Microsoft has been slowly ramping up the hype machine for the new Surface 2 and Surface Pro 2 tablets, which were officially announced a month ago. On Tuesday, they go on sale worldwide, although pre-orders for both versions have been live for a month as well.
We wanted to get a few of our remaining questions about the Surface answered, and a Microsoft spokesperson offered up some responses via email. One of our questions was that pre-order supplies, at least on the Microsoft Store site, have been hard to come by. All of the new Surface models are currently scheduled to ship at least several days after Tuesday, and in some cases won't ship until Dec. 15.
We asked Microsoft if there were simply not enough Surface models made or did Microsoft decide to keep some in reserve so they could be sold in retail stores on Oct. 22. The spokesperson told us:
Our primary goal is to get Surface 2, Surface Pro 2 and new Surface accessories into the hands of all people who want the most productive tablets on the planet. As for specific numbers, we have nothing to share. What we can share is that the public response to date for Surface 2, Surface Pro 2 and new Surface accessories has been exciting to see and, for those still eager to buy, we recommend they go to MicrosoftStore.com, Microsoft Retail Stores and third-party retailers for availability.
The Surface 2 tablet, along with the 1-year-old Surface RT, are currently the only tablets that are actively being sold that have Windows RT installed. We asked Microsoft if the company is confident that the OS will be supported by consumers with this new Surface 2 launch. Again, a Microsoft spokesperson told us:
Windows on ARM continues to be an important element of the Windows strategy. Microsoft is making Windows on ARM even better for both consumers and businesses by adding more features such as third-party MDM, workplace join and Outlook which is preinstalled along with the other Office apps – Word, Excel, PowerPoint and OneNote, with the Windows RT 8.1 update.
We received our answers before Microsoft announced that it had pulled the Windows RT 8.1 update from the Windows Store for older devices. Some people have asked why Microsoft doesn't use Intel's new Bay Trail processors for new Surface tablets, like many other OEMs are using for their own new Windows 8.1 products. Unfortunately, Microsoft bypassed answering this question when we posed it, with the spokesperson telling us, "In regards to future plans, we don’t have anything to share."
One of the accessories that was announced by Microsoft during the Surface launch was the docking station (due out in early 2014 for $199.99), which adds a number of ports to the tablets but only one Mini DisplayPort to connect the tablet to a larger monitor. Our editor Chris White wrote an editorial that took Microsoft to task for making the Surface docking station so expensive but not offering as much as other port replicators on the market. We asked Microsoft for comment and got the following response:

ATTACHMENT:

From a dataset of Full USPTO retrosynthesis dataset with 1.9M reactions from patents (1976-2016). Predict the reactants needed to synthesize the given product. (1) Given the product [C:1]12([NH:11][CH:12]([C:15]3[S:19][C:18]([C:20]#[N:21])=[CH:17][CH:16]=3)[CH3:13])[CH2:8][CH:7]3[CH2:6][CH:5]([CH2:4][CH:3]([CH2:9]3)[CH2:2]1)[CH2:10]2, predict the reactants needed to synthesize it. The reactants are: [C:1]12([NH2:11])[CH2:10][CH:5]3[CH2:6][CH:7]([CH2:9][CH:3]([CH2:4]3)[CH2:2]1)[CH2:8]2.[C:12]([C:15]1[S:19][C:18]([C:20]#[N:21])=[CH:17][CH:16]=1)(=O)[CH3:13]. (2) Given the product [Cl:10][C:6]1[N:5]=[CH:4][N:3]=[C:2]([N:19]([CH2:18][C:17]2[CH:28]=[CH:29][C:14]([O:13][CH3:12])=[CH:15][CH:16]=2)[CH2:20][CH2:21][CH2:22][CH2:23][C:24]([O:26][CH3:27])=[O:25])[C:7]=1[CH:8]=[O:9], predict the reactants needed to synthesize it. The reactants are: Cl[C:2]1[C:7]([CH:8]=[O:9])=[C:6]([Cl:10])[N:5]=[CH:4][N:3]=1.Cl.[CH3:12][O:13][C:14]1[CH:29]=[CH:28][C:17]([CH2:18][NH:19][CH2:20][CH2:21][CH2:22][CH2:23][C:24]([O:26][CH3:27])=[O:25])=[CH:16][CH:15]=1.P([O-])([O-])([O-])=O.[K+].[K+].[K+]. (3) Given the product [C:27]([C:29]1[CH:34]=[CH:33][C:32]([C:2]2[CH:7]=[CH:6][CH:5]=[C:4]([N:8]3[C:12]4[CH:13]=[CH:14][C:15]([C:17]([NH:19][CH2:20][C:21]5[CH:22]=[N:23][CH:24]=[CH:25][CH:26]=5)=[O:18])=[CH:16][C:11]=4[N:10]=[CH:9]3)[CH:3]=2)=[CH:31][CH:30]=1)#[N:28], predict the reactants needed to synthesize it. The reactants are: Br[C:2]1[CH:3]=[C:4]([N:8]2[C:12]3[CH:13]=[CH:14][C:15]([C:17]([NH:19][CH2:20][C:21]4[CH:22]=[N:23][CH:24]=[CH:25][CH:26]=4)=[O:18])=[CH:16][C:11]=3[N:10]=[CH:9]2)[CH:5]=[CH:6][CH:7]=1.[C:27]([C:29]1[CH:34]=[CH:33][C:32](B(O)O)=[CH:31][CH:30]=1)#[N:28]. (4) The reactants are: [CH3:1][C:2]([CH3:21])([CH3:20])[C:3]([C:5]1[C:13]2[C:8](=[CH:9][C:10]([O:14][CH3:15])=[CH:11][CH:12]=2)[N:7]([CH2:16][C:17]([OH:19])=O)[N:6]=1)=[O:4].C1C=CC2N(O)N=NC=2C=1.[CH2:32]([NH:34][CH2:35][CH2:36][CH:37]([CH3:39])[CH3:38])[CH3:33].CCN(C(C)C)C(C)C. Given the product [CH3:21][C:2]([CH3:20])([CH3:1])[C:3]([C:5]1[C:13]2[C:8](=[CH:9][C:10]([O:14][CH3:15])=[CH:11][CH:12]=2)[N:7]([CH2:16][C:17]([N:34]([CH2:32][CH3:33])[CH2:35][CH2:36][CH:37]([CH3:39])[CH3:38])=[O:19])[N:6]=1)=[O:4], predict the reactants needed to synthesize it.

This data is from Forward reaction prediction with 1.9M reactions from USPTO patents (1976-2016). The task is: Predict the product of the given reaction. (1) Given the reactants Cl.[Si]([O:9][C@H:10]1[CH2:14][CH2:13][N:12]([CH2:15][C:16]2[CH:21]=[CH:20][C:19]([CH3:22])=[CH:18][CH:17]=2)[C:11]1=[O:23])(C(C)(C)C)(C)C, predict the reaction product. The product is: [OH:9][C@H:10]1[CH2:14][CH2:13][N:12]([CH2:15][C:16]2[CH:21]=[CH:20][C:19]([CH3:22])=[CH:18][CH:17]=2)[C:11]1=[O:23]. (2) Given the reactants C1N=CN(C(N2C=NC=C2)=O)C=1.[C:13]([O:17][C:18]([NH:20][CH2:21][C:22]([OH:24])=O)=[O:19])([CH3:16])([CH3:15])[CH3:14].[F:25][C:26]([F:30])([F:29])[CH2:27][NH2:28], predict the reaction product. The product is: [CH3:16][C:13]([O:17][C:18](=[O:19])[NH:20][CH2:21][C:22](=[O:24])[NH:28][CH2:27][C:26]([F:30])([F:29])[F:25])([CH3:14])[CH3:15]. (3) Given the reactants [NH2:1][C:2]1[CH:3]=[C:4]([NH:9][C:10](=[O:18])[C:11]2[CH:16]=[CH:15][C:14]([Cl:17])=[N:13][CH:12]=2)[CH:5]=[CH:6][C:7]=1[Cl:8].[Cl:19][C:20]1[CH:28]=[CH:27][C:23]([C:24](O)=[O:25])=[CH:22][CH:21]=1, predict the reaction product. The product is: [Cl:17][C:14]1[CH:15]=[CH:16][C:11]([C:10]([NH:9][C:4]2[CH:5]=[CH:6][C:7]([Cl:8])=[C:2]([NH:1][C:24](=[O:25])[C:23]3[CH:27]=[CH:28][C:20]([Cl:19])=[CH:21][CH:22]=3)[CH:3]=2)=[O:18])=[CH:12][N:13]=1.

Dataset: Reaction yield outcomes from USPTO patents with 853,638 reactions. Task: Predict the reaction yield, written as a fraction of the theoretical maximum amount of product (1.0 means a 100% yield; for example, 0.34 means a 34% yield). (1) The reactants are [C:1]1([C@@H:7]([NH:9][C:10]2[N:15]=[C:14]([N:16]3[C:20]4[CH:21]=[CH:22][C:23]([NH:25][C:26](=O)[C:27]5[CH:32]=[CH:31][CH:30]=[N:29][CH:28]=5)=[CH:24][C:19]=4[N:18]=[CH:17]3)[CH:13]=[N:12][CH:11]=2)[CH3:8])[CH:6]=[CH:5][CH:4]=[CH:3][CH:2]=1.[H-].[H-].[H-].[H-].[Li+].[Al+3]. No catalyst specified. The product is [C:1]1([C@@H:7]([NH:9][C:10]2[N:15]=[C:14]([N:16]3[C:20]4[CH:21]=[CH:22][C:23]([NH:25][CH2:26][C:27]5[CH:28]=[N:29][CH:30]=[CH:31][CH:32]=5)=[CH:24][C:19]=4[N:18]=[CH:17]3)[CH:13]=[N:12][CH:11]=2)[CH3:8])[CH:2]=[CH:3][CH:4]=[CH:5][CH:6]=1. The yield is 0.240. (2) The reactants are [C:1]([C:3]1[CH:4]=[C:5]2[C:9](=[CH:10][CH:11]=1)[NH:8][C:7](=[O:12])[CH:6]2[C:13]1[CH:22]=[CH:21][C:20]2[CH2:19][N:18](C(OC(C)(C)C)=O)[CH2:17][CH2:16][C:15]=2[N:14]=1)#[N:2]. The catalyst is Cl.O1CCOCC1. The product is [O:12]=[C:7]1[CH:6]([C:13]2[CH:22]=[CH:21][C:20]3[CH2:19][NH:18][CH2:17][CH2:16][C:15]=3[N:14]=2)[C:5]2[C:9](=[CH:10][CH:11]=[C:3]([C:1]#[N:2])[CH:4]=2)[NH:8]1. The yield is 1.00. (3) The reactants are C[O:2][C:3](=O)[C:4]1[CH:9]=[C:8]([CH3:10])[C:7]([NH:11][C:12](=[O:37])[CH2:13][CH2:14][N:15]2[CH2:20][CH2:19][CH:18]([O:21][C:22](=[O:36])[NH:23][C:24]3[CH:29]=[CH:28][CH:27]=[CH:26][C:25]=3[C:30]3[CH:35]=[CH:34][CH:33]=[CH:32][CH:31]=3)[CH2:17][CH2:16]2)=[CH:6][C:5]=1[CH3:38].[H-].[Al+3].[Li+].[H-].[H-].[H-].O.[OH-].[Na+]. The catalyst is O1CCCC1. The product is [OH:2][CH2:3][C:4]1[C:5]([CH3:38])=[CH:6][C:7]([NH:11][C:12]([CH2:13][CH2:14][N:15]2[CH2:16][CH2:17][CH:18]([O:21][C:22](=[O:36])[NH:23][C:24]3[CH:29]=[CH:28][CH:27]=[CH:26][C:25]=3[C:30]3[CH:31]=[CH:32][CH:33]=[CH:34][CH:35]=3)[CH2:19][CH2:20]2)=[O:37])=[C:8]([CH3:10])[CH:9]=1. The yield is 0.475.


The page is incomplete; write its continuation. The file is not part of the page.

The Surface Docking Station is designed specifically for Surface, and brings immense value to the product by letting you quickly connect Surface Pro and Surface Pro 2 to desktop PC peripherals in a single step, taking you from laptop to desktop in an instant. While Surface Pro or Surface Pro 2 is docked, it connects with an external monitor, Ethernet, speakers and power supply. PC peripherals connect via its one USB 3.0 port and three USB 2.0 ports.
In March, Microsoft's head of the Surface team Panos Panay made a speech to a U.S. government summit where he basically said that the Surface RT was a tablet and the Surface Pro was a PC. With the launch of Surface 2 and Surface Pro 2, Microsoft's spokesperson told us that the differences between the two new products are basically the same as those of the first generation Surface models:
Surface 2 is the most productive tablet for personal use. Surface 2 is perfect for those who want an ultra-thin and light tablet with long battery life that offers a great entertainment experience plus the ability to get more done with Office products like Word, Excel and Outlook, have the option of multitasking apps and a variety of colorful and functional keyboards.
Surface Pro 2 is the successor to Surface Pro, and like its predecessor is a true laptop replacement, capable of running both Windows Store apps as well as hundreds of thousands of Windows applications. Surface Pro 2 is best for those who need Ultrabook performance and speeds in a tablet body. With the ability to run virtually any Windows-compatible program, its 10-point touchscreen with Wacom pen technology and enterprise-grade security, Surface Pro 2 is perfect for a number of enthusiasts and professionals.
Neowin will have our own full review of the new Surface models in the near future.
Images via Microsoft